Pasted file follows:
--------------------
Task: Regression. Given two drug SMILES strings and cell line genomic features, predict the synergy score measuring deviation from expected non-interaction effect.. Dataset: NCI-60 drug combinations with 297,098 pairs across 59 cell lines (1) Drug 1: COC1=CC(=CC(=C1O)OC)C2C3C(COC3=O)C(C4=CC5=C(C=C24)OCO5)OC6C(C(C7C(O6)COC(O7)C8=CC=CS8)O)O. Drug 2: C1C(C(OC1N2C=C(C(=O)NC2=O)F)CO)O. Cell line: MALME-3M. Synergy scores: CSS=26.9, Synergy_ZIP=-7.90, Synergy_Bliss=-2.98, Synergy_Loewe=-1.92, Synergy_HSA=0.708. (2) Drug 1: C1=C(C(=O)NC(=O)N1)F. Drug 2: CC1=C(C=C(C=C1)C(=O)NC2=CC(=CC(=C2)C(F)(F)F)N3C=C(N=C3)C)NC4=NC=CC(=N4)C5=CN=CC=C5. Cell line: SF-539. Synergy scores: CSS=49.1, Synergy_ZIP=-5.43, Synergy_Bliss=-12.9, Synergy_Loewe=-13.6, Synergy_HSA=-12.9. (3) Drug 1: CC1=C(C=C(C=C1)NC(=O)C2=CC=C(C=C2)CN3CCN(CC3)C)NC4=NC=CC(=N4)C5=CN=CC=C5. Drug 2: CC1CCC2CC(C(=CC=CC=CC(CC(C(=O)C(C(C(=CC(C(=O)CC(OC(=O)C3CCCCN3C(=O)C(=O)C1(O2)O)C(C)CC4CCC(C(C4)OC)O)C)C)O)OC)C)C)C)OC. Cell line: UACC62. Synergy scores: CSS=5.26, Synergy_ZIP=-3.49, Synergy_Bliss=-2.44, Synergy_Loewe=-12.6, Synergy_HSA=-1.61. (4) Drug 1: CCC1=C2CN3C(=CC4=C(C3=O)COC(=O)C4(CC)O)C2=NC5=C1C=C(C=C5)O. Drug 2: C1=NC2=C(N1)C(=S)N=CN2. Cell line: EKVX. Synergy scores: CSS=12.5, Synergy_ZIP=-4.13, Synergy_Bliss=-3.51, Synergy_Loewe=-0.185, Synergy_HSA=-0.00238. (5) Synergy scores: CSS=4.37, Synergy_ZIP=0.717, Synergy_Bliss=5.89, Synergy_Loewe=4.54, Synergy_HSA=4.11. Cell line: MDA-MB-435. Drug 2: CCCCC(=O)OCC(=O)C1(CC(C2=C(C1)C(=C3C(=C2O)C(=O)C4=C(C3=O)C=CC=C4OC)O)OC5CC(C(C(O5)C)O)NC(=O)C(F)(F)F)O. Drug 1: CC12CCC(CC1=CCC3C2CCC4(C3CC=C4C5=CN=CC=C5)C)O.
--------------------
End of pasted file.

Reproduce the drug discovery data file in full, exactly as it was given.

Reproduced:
Task: Regression. Given two drug SMILES strings and cell line genomic features, predict the synergy score measuring deviation from expected non-interaction effect.. Dataset: NCI-60 drug combinations with 297,098 pairs across 59 cell lines (1) Drug 1: COC1=CC(=CC(=C1O)OC)C2C3C(COC3=O)C(C4=CC5=C(C=C24)OCO5)OC6C(C(C7C(O6)COC(O7)C8=CC=CS8)O)O. Drug 2: C1C(C(OC1N2C=C(C(=O)NC2=O)F)CO)O. Cell line: MALME-3M. Synergy scores: CSS=26.9, Synergy_ZIP=-7.90, Synergy_Bliss=-2.98, Synergy_Loewe=-1.92, Synergy_HSA=0.708. (2) Drug 1: C1=C(C(=O)NC(=O)N1)F. Drug 2: CC1=C(C=C(C=C1)C(=O)NC2=CC(=CC(=C2)C(F)(F)F)N3C=C(N=C3)C)NC4=NC=CC(=N4)C5=CN=CC=C5. Cell line: SF-539. Synergy scores: CSS=49.1, Synergy_ZIP=-5.43, Synergy_Bliss=-12.9, Synergy_Loewe=-13.6, Synergy_HSA=-12.9. (3) Drug 1: CC1=C(C=C(C=C1)NC(=O)C2=CC=C(C=C2)CN3CCN(CC3)C)NC4=NC=CC(=N4)C5=CN=CC=C5. Drug 2: CC1CCC2CC(C(=CC=CC=CC(CC(C(=O)C(C(C(=CC(C(=O)CC(OC(=O)C3CCCCN3C(=O)C(=O)C1(O2)O)C(C)CC4CCC(C(C4)OC)O)C)C)O)OC)C)C)C)OC. Cell line: UACC62. Synergy scores: CSS=5.26, Synergy_ZIP=-3.49, Synergy_Bliss=-2.44, Synergy_Loewe=-12.6, Synergy_HSA=-1.61. (4) Drug 1: CCC1=C2CN3C(=CC4=C(C3=O)COC(=O)C4(CC)O)C2=NC5=C1C=C(C=C5)O. Drug 2: C1=NC2=C(N1)C(=S)N=CN2. Cell line: EKVX. Synergy scores: CSS=12.5, Synergy_ZIP=-4.13, Synergy_Bliss=-3.51, Synergy_Loewe=-0.185, Synergy_HSA=-0.00238. (5) Synergy scores: CSS=4.37, Synergy_ZIP=0.717, Synergy_Bliss=5.89, Synergy_Loewe=4.54, Synergy_HSA=4.11. Cell line: MDA-MB-435. Drug 2: CCCCC(=O)OCC(=O)C1(CC(C2=C(C1)C(=C3C(=C2O)C(=O)C4=C(C3=O)C=CC=C4OC)O)OC5CC(C(C(O5)C)O)NC(=O)C(F)(F)F)O. Drug 1: CC12CCC(CC1=CCC3C2CCC4(C3CC=C4C5=CN=CC=C5)C)O.